Echoes of the TV series “13 reasons why” release: an ongoing scientific debate.

13 Reasons Why is an American web television series, based on the 2007 novel by Jay Asher. The story revolves around an high school student and his friend, Hannah Baker, a girl who committed suicide after suffering a series of demoralizing circumstances brought on by selected individuals at her school. A box of cassettes recorded by the main character details thirteen reasons why she ended her life.

Ayers at al. published on July 31, 2017 a Research Letter on JAMA, describing his study on how internet searches for suicides changed, both in and content, after the series’ release. Using Google Trends the Authors applied a “quasi-experimental approach”, comparing internet search volumes after the premiere of the TV series, with expected search volumes if the series had never been released. In the end, it is unclear whether any internet query preceded an actual self-harm attempt. Results and conclusions of their analyses suggest that 13 Reasons Why, in its present form, may have both increased suicide awareness while unintentionally increasing suicidal ideation.

It is widely acknowledge in the literature that the negative effects of TV shows, such as the one in question, could be avoided following the WHO’s media guidelines for preventing suicide, which suggest to remove explicit scenes and to include suicide hotline numbers in each episode. On July 31, in an Editorial published on JAMA Editorial, Kimberly H. et al. state that, considering the strong audience response to the mentioned TV series, it is probable that others may be encouraged to produce similar shows. Furthermore new patterns of utilization of TV series such as “binge watching” increase the emotional impact and immersion into the story. This makes more urgent the application of preventive screening strategies.

Ungar et al. (2017) argued that international guidance on suicide and media should be strenghtned, implemented and enforced; proposing a “human centered design”, encouraging viewers to seek help for mental health problems supported by their study evidence that the “edutainment” design works for prevention.

On the contrary, Scalvini and Rigamonti published a Letter on the BMJ in October 2017, affirming that fictions such as 13 Reasons why may be a starting point for inspiring dialogue between adolescents and their main role model, parents, educators and therapists, and not delegate educational roles to the media which should not be censored. These Authors suggest that such shows could be used to demand the  government investing more in mental health services for young people.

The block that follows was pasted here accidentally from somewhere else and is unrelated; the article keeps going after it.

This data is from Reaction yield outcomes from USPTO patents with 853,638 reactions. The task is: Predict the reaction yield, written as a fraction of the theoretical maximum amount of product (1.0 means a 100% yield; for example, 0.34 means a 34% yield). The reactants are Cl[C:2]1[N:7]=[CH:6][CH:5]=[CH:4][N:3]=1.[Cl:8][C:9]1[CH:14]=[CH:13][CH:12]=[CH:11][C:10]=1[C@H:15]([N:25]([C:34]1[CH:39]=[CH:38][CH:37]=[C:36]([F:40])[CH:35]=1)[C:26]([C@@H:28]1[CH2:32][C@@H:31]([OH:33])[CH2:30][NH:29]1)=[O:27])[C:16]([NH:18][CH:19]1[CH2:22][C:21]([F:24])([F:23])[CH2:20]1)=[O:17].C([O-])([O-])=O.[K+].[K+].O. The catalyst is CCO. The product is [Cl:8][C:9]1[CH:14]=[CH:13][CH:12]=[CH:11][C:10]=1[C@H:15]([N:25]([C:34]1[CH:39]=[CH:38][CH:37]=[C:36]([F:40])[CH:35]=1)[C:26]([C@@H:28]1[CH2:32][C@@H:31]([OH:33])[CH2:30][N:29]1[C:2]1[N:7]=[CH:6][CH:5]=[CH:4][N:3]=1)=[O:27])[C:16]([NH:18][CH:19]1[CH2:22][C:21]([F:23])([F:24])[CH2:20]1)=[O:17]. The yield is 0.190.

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The Origin of the Werther Effect

Media coverage of suicide is now well known to have a significant influence on suicide epidemiology. This influence is supposed to result from two opposite effects, the Werther and the Papageno effect (to know more about Papageno, click here).

The “Werther effect” refers to the increase of suicide rates following the publication of a suicide story, just as it happened after the publication of The Sorrows of Young Werther (original title Die Leiden des jungen Werthers) by Johann Wolfgang von Goethe, in 1774. The publication of The Sorrows of Young Werther had several effects: at the individual level, it turned 24-years old Goethe into a celebrated author. From a socio-cultural standpoint, it started the phenomenon known as the “Werther Fever”. The Werther Fever encompassed harmless behaviors, such as having young European men adopting Werther’s clothing style, as well as life-threatening ones, leading to some of the first known examples of copycat suicide.

The Sorrows of Young Werther is an autobiographic novel, and is considered the most important manifesto of the Sturm und Drang, a literary movement developed in Germany between 1770 and 1785, which preannouced and influenced the later Romantic movement. The Sturm und Drang movement included eminent authors such as Schiller and Klinger, and had as main topic the exaltation of the primordial and authentic human being spirit, ruled by the restless search for an absolute freedom, and intolerant to any constriction. These characteristics were developed by the young German writers in contrast to the French Neoclassicism and its rules, which were considered retrictive and mortifying for the Artist.

In the context of this cultural movement, Goethe developed the theme of the human incapacity to control passions and of the consequent social discomfort, bringing to life one of the most famous characters of world literature: Young Werther.

The plot is well known: the novel, throughout the letters collected by his friend Wilhelm and the fake Editor’s notes, narrates about Werther, a young artist of passionate and sensitive temperament. He moves to the fictional village of Walheim in order to arrange some business and dedicate himself to Classical studies. One night, during a party, he is introduced to a young beautiful woman, Charlotte, who is engaged to Albert, eleven year her senior. Despite knowing about Charlotte’s condition, Werther falls in love with her, cultivating a close and suffering friendship. His sorrow eventually becomes so unbearable that he is forced to leave Walheim for Weimar at an embassy. But for such a spontaneous and passionate personality, as Werther’s, it is impossible to fit the sterile and cold environment typical of the high society classes, therefore he decides to go back home. However, also there the young man can’t find peace: he is assaulted by nostalgia and memories of Walheim. The sudden news of Albert and Charlotte’s marriage further destabilizes him. Disheartened and growing more and more sullen everyday, Werther decides to return to Walheim, but this time his passion for the young woman is no longer concealed and becomes so clear that Charlotte herself, despite her attachement, asks him to be less demanding. One night, while Albert is absent, Werther impulsively kisses Charlotte, misunderstanding her feelings.  She, out of pity for her friend, and respecting her husband, decides that Werther must not visit her so frequently. This event is devastating for him, so after composing a farewell letter to be found after his death, he writes to Albert asking for his two guns, on the pretext that he is going “on a journey”. Werther then shoots himself in the head, but does not die until twelve hours later.